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While insiders own 26% of LGI Limited (ASX:LGI), private companies are its largest shareholders with 37% ownership

Key Insights

  • LGI's significant private companies ownership suggests that the key decisions are influenced by shareholders from the larger public

  • 53% of the business is held by the top 4 shareholders

  • Insiders have been selling lately

If you want to know who really controls LGI Limited (ASX:LGI), then you'll have to look at the makeup of its share registry. With 37% stake, private companies possess the maximum shares in the company. Put another way, the group faces the maximum upside potential (or downside risk).

And individual insiders on the other hand have a 26% ownership in the company. Institutions often own shares in more established companies, while it's not unusual to see insiders own a fair bit of smaller companies.

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Let's take a closer look to see what the different types of shareholders can tell us about LGI.

View our latest analysis for LGI

ownership-breakdown
ownership-breakdown

What Does The Institutional Ownership Tell Us About LGI?

Institutional investors commonly compare their own returns to the returns of a commonly followed index. So they generally do consider buying larger companies that are included in the relevant benchmark index.

We can see that LGI does have institutional investors; and they hold a good portion of the company's stock. This suggests some credibility amongst professional investors. But we can't rely on that fact alone since institutions make bad investments sometimes, just like everyone does. When multiple institutions own a stock, there's always a risk that they are in a 'crowded trade'. When such a trade goes wrong, multiple parties may compete to sell stock fast. This risk is higher in a company without a history of growth. You can see LGI's historic earnings and revenue below, but keep in mind there's always more to the story.

earnings-and-revenue-growth
earnings-and-revenue-growth

We note that hedge funds don't have a meaningful investment in LGI. Looking at our data, we can see that the largest shareholder is Blakin Technologies Pty Ltd with 20% of shares outstanding. For context, the second largest shareholder holds about 15% of the shares outstanding, followed by an ownership of 10% by the third-largest shareholder.

Our research also brought to light the fact that roughly 53% of the company is controlled by the top 4 shareholders suggesting that these owners wield significant influence on the business.

While studying institutional ownership for a company can add value to your research, it is also a good practice to research analyst recommendations to get a deeper understand of a stock's expected performance. There are plenty of analysts covering the stock, so it might be worth seeing what they are forecasting, too.

Insider Ownership Of LGI

While the precise definition of an insider can be subjective, almost everyone considers board members to be insiders. The company management answer to the board and the latter should represent the interests of shareholders. Notably, sometimes top-level managers are on the board themselves.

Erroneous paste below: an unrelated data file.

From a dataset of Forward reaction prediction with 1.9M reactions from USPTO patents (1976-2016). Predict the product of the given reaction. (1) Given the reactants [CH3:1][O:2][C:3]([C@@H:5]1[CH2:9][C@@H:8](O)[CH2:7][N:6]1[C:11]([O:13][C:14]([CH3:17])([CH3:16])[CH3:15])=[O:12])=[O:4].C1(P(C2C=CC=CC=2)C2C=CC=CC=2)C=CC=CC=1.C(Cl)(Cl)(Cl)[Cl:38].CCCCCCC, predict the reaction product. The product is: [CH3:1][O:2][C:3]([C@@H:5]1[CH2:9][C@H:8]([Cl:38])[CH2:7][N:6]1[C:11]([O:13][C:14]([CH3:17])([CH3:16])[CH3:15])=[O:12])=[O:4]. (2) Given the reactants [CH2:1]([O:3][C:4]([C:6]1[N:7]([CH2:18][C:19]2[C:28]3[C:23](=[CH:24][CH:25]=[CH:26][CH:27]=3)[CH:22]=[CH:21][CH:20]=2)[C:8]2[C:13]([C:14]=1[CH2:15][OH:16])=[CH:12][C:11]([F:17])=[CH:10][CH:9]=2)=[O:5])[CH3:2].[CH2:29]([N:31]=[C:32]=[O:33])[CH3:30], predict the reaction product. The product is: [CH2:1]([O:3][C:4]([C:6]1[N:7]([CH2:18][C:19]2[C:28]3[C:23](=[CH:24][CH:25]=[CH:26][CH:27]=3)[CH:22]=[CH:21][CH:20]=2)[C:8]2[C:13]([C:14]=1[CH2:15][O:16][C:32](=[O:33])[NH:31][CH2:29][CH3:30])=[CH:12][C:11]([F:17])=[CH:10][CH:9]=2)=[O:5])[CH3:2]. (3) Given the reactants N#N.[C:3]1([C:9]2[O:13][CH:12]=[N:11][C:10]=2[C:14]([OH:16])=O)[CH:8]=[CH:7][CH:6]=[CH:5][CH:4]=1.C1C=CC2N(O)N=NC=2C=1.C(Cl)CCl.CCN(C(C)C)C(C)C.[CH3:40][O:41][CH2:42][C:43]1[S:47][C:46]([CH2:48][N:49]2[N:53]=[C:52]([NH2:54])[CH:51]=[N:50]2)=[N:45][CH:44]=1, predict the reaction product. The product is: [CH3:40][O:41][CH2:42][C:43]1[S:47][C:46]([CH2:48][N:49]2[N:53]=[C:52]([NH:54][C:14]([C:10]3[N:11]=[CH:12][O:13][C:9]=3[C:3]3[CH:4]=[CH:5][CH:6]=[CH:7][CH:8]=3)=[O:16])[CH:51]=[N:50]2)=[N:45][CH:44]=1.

I generally consider insider ownership to be a good thing. However, on some occasions it makes it more difficult for other shareholders to hold the board accountable for decisions.

Our information suggests that insiders maintain a significant holding in LGI Limited. Insiders have a AU$67m stake in this AU$263m business. This may suggest that the founders still own a lot of shares. You can click here to see if they have been buying or selling.

General Public Ownership

With a 24% ownership, the general public, mostly comprising of individual investors, have some degree of sway over LGI. While this size of ownership may not be enough to sway a policy decision in their favour, they can still make a collective impact on company policies.

Private Company Ownership

Our data indicates that Private Companies hold 37%, of the company's shares. It might be worth looking deeper into this. If related parties, such as insiders, have an interest in one of these private companies, that should be disclosed in the annual report. Private companies may also have a strategic interest in the company.

Next Steps:

I find it very interesting to look at who exactly owns a company. But to truly gain insight, we need to consider other information, too. Like risks, for instance. Every company has them, and we've spotted 2 warning signs for LGI (of which 1 is a bit concerning!) you should know about.

If you are like me, you may want to think about whether this company will grow or shrink. Luckily, you can check this free report showing analyst forecasts for its future.

NB: Figures in this article are calculated using data from the last twelve months, which refer to the 12-month period ending on the last date of the month the financial statement is dated. This may not be consistent with full year annual report figures.

Have feedback on this article? Concerned about the content? Get in touch with us directly. Alternatively, email editorial-team (at) simplywallst.com.

This article by Simply Wall St is general in nature. We provide commentary based on historical data and analyst forecasts only using an unbiased methodology and our articles are not intended to be financial advice. It does not constitute a recommendation to buy or sell any stock, and does not take account of your objectives, or your financial situation. We aim to bring you long-term focused analysis driven by fundamental data. Note that our analysis may not factor in the latest price-sensitive company announcements or qualitative material. Simply Wall St has no position in any stocks mentioned.